The Intelligence Online article argues that the fight against fundamentalist Islamic terror over the past decade has increased the cooperation between the two countries, as well as their sense of a shared destiny. In recent years, Singapore has confronted threats by Jemaah Islamiyah, a terrorist group that operates in Southeast Asia.

The island state, a neighbor of Indonesia and Malaysia, has arrested dozens of the group's operatives and exposed plans to attack the Israeli, American and Australian embassies, along with ships from those countries. One of Singapore's main sources of income is the Port of Singapore, which claims to be the busiest port in the world.

According to the article, immediately after Singapore declared its independence in 1965 it asked Israel to help it establish an army. IDF officers including Rehavam Ze'evi (who became a right-wing cabinet member assassinated in 2001) and Benjamin Ben-Eliezer (now the industry, trade and labor minister) were sent to Singapore to head large delegations of military advisers, and helped build the army on the model of the IDF. Israeli military representatives have been active since then at the Israeli Embassy in Singapore, which was opened in 1969.

One of the issues the IDF representatives deal with is promoting large arms deals. Transactions mentioned in the article include Singapore's purchase of Barak surface-to-air missiles manufactured by Israel Aerospace Industries and Israel's upgrading of fighter planes belonging to Singapore's air force.

In addition, Rafael supplied drones for naval missions and Israel's Elbit Systems supplied its Hermes drone.

Intelligence Online also says there is naval cooperation between the two countries, and notes that the commander of Israel's navy, Admiral Eli Marom, had previously represented Israel in Singapore.

Saturday, March 20, 2010

Calculating the SAF's deterrent value

"The mission of MINDEF and the Singapore Armed Forces is to enhance Singapore's peace and security through deterrence and diplomacy, and should these fail, to secure a swift and decisive victory over the aggressor."

Deterrence forms the heart of Singapore’s defence strategy, but how would you explain this abstract concept?

One of the best definitions I’ve heard came from a visiting Israeli who explained deterrence using a mathematical formula.

He defined the strength of deterrence (D) as military force (F) multiplied by the ability to use such firepower (A). In other words:

D = F x A

I love this explanation. It is easy to recall and sums up an abstract concept succinctly.

The D=FxA formula explain why countries armed with nuclear missiles that can destroy the world several times over failed to deter terror attacks on their soil.

In such cases, the nuclear firepower at their disposal is massive. This makes for a huge “F”. But the ability “A” for the nuclear-armed state to unleash such firepower is almost negligible for a host of reasons, including political, environmental and ethical considerations.

It is likely that terror cells that plotted attacks against targets in Britain (London Underground), Russia (assorted civilian targets in retaliation against operations in Chechenya) and the United States (9/11) were unfazed by the massive nuclear firepower that protected these countries.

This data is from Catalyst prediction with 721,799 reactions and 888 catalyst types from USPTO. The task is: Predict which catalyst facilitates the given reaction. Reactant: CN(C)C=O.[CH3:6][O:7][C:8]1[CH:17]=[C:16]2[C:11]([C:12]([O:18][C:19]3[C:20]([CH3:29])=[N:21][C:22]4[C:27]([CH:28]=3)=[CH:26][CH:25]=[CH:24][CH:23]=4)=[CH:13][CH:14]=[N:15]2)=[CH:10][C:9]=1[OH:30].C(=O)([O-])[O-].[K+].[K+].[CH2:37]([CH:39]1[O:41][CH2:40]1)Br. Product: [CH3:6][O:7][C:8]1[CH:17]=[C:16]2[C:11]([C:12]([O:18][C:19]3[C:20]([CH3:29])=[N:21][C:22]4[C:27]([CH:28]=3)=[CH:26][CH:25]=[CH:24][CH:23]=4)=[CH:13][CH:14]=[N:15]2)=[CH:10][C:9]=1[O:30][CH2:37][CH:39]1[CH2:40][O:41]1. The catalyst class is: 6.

When applied to the Singapore Armed Forces (SAF), the D=FA formula explains why Singaporean defence planners made media events out of SAF Open Mobilisation exercises during past periods of tension.

This includes Singapore’s response to the joint Malaysia-Indonesia war games in Johor, which culminated in the Pukul Habis (Malay for "Total Wipeout") airborne insertion 20km from Singapore on 9 August 1991 – Singapore’s National Day.

SAF combat units have also equipped for battle under the glare of media cameras and television crews on several other occasions. Some of you may have been involved in the planning and execution of these operations.

In such situations, the Open Mobilisations demonstrated Singapore’s strident response to sabre-rattling close to its shores. Seen mathematically, the deterrent value of the SAF is kept strong by showcasing the SAF's defence readiness as soldiers draw “live” ammunition and other war material, ready to roll into action.

In my view, the media coverage must be matched by a framework which ensures journalists can tell the SAF’s side of the story during active combat operations. This capability has been eroded somewhat in recent years, for reasons which I have voiced on numerous occasions on this blog.

But let’s get back to deterrence. As with most formulae, there are exceptions to the rule. In this case, the formula does not apply to people who are not easily deterred.

Take the case of Israel. The Israel Defence Forces (IDF) represents a mission ready deterrent with combat elements that boast of a formidable battle record. The Israelis seldom hold back from pre-emptive and preventive strikes against targets that threaten Israel’s national interests and will unleash the IDF even against the tide of international opinion.

But IDF firepower failed to deter the buildup of Hezbollah’s military strength in Lebanon and things came to a boil in summer 2006.